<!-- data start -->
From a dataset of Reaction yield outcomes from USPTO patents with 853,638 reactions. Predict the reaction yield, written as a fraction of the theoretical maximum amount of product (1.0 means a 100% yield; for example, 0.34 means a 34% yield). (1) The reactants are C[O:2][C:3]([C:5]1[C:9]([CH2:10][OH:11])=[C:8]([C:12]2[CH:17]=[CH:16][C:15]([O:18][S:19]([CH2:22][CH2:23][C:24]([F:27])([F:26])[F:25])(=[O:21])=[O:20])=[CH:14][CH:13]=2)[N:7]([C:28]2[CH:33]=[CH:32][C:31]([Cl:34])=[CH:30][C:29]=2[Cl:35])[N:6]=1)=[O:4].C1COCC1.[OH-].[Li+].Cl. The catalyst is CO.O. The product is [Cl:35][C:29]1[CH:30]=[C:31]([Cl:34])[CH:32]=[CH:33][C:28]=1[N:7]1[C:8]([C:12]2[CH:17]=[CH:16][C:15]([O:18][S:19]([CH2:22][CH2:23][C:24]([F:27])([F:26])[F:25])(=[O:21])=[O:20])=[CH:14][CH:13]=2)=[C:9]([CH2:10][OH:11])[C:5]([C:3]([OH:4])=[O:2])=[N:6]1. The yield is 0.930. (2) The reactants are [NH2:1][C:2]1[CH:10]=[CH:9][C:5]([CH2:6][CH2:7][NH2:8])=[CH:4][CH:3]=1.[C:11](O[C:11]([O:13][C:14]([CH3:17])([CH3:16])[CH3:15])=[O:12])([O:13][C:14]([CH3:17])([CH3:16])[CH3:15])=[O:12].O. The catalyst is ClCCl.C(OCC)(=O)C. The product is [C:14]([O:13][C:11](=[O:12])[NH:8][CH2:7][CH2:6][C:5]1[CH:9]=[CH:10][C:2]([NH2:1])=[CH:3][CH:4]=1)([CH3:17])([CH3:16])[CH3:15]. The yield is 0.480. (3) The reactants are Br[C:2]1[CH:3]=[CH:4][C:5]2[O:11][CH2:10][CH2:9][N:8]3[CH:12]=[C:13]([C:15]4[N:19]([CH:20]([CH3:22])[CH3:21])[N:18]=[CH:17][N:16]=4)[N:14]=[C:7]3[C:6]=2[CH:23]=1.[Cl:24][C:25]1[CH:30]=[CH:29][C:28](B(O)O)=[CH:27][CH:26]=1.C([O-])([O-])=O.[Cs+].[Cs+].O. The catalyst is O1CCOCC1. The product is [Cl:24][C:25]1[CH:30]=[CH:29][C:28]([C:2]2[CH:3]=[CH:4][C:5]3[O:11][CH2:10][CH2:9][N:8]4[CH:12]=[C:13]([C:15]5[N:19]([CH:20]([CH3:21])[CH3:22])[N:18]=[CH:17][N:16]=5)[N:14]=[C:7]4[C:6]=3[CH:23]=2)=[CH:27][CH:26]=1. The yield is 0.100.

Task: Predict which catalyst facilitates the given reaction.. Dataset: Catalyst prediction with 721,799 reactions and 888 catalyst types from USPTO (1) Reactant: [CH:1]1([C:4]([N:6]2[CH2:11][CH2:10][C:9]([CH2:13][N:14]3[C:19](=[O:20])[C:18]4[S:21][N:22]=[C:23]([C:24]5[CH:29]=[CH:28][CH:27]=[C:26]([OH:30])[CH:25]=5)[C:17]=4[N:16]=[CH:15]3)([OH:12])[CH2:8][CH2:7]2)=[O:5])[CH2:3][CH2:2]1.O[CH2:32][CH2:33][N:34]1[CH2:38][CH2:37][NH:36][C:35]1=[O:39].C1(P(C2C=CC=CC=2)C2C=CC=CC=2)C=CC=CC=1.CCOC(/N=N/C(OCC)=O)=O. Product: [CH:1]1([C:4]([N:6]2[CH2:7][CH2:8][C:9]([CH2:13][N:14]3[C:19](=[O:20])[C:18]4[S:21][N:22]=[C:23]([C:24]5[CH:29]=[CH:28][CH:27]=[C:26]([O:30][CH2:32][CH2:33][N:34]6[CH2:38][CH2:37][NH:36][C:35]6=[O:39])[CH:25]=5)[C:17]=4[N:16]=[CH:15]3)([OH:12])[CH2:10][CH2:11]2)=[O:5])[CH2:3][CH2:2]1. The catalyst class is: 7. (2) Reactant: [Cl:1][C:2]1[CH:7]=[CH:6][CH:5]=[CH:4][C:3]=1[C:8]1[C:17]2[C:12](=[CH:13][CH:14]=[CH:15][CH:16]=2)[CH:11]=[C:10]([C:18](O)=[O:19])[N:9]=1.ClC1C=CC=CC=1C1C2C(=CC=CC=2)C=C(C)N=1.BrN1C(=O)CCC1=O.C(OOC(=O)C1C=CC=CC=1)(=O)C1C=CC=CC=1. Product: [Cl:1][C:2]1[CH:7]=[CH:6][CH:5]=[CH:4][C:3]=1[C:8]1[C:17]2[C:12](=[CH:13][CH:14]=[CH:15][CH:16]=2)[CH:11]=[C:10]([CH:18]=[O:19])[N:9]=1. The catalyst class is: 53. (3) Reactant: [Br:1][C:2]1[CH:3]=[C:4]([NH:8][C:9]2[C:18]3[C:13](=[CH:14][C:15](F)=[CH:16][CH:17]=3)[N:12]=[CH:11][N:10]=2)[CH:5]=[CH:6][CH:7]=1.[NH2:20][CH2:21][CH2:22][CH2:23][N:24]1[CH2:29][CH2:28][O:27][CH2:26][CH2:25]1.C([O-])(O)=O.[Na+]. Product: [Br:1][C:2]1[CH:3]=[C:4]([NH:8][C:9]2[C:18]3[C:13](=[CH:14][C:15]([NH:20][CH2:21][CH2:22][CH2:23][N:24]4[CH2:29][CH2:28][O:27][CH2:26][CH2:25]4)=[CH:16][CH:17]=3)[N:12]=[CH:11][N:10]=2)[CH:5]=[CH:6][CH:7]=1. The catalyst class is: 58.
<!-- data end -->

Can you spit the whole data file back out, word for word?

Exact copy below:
From a dataset of Reaction yield outcomes from USPTO patents with 853,638 reactions. Predict the reaction yield, written as a fraction of the theoretical maximum amount of product (1.0 means a 100% yield; for example, 0.34 means a 34% yield). (1) The reactants are C[O:2][C:3]([C:5]1[C:9]([CH2:10][OH:11])=[C:8]([C:12]2[CH:17]=[CH:16][C:15]([O:18][S:19]([CH2:22][CH2:23][C:24]([F:27])([F:26])[F:25])(=[O:21])=[O:20])=[CH:14][CH:13]=2)[N:7]([C:28]2[CH:33]=[CH:32][C:31]([Cl:34])=[CH:30][C:29]=2[Cl:35])[N:6]=1)=[O:4].C1COCC1.[OH-].[Li+].Cl. The catalyst is CO.O. The product is [Cl:35][C:29]1[CH:30]=[C:31]([Cl:34])[CH:32]=[CH:33][C:28]=1[N:7]1[C:8]([C:12]2[CH:17]=[CH:16][C:15]([O:18][S:19]([CH2:22][CH2:23][C:24]([F:27])([F:26])[F:25])(=[O:21])=[O:20])=[CH:14][CH:13]=2)=[C:9]([CH2:10][OH:11])[C:5]([C:3]([OH:4])=[O:2])=[N:6]1. The yield is 0.930. (2) The reactants are [NH2:1][C:2]1[CH:10]=[CH:9][C:5]([CH2:6][CH2:7][NH2:8])=[CH:4][CH:3]=1.[C:11](O[C:11]([O:13][C:14]([CH3:17])([CH3:16])[CH3:15])=[O:12])([O:13][C:14]([CH3:17])([CH3:16])[CH3:15])=[O:12].O. The catalyst is ClCCl.C(OCC)(=O)C. The product is [C:14]([O:13][C:11](=[O:12])[NH:8][CH2:7][CH2:6][C:5]1[CH:9]=[CH:10][C:2]([NH2:1])=[CH:3][CH:4]=1)([CH3:17])([CH3:16])[CH3:15]. The yield is 0.480. (3) The reactants are Br[C:2]1[CH:3]=[CH:4][C:5]2[O:11][CH2:10][CH2:9][N:8]3[CH:12]=[C:13]([C:15]4[N:19]([CH:20]([CH3:22])[CH3:21])[N:18]=[CH:17][N:16]=4)[N:14]=[C:7]3[C:6]=2[CH:23]=1.[Cl:24][C:25]1[CH:30]=[CH:29][C:28](B(O)O)=[CH:27][CH:26]=1.C([O-])([O-])=O.[Cs+].[Cs+].O. The catalyst is O1CCOCC1. The product is [Cl:24][C:25]1[CH:30]=[CH:29][C:28]([C:2]2[CH:3]=[CH:4][C:5]3[O:11][CH2:10][CH2:9][N:8]4[CH:12]=[C:13]([C:15]5[N:19]([CH:20]([CH3:21])[CH3:22])[N:18]=[CH:17][N:16]=5)[N:14]=[C:7]4[C:6]=3[CH:23]=2)=[CH:27][CH:26]=1. The yield is 0.100.

Task: Predict which catalyst facilitates the given reaction.. Dataset: Catalyst prediction with 721,799 reactions and 888 catalyst types from USPTO (1) Reactant: [CH:1]1([C:4]([N:6]2[CH2:11][CH2:10][C:9]([CH2:13][N:14]3[C:19](=[O:20])[C:18]4[S:21][N:22]=[C:23]([C:24]5[CH:29]=[CH:28][CH:27]=[C:26]([OH:30])[CH:25]=5)[C:17]=4[N:16]=[CH:15]3)([OH:12])[CH2:8][CH2:7]2)=[O:5])[CH2:3][CH2:2]1.O[CH2:32][CH2:33][N:34]1[CH2:38][CH2:37][NH:36][C:35]1=[O:39].C1(P(C2C=CC=CC=2)C2C=CC=CC=2)C=CC=CC=1.CCOC(/N=N/C(OCC)=O)=O. Product: [CH:1]1([C:4]([N:6]2[CH2:7][CH2:8][C:9]([CH2:13][N:14]3[C:19](=[O:20])[C:18]4[S:21][N:22]=[C:23]([C:24]5[CH:29]=[CH:28][CH:27]=[C:26]([O:30][CH2:32][CH2:33][N:34]6[CH2:38][CH2:37][NH:36][C:35]6=[O:39])[CH:25]=5)[C:17]=4[N:16]=[CH:15]3)([OH:12])[CH2:10][CH2:11]2)=[O:5])[CH2:3][CH2:2]1. The catalyst class is: 7. (2) Reactant: [Cl:1][C:2]1[CH:7]=[CH:6][CH:5]=[CH:4][C:3]=1[C:8]1[C:17]2[C:12](=[CH:13][CH:14]=[CH:15][CH:16]=2)[CH:11]=[C:10]([C:18](O)=[O:19])[N:9]=1.ClC1C=CC=CC=1C1C2C(=CC=CC=2)C=C(C)N=1.BrN1C(=O)CCC1=O.C(OOC(=O)C1C=CC=CC=1)(=O)C1C=CC=CC=1. Product: [Cl:1][C:2]1[CH:7]=[CH:6][CH:5]=[CH:4][C:3]=1[C:8]1[C:17]2[C:12](=[CH:13][CH:14]=[CH:15][CH:16]=2)[CH:11]=[C:10]([CH:18]=[O:19])[N:9]=1. The catalyst class is: 53. (3) Reactant: [Br:1][C:2]1[CH:3]=[C:4]([NH:8][C:9]2[C:18]3[C:13](=[CH:14][C:15](F)=[CH:16][CH:17]=3)[N:12]=[CH:11][N:10]=2)[CH:5]=[CH:6][CH:7]=1.[NH2:20][CH2:21][CH2:22][CH2:23][N:24]1[CH2:29][CH2:28][O:27][CH2:26][CH2:25]1.C([O-])(O)=O.[Na+]. Product: [Br:1][C:2]1[CH:3]=[C:4]([NH:8][C:9]2[C:18]3[C:13](=[CH:14][C:15]([NH:20][CH2:21][CH2:22][CH2:23][N:24]4[CH2:29][CH2:28][O:27][CH2:26][CH2:25]4)=[CH:16][CH:17]=3)[N:12]=[CH:11][N:10]=2)[CH:5]=[CH:6][CH:7]=1. The catalyst class is: 58.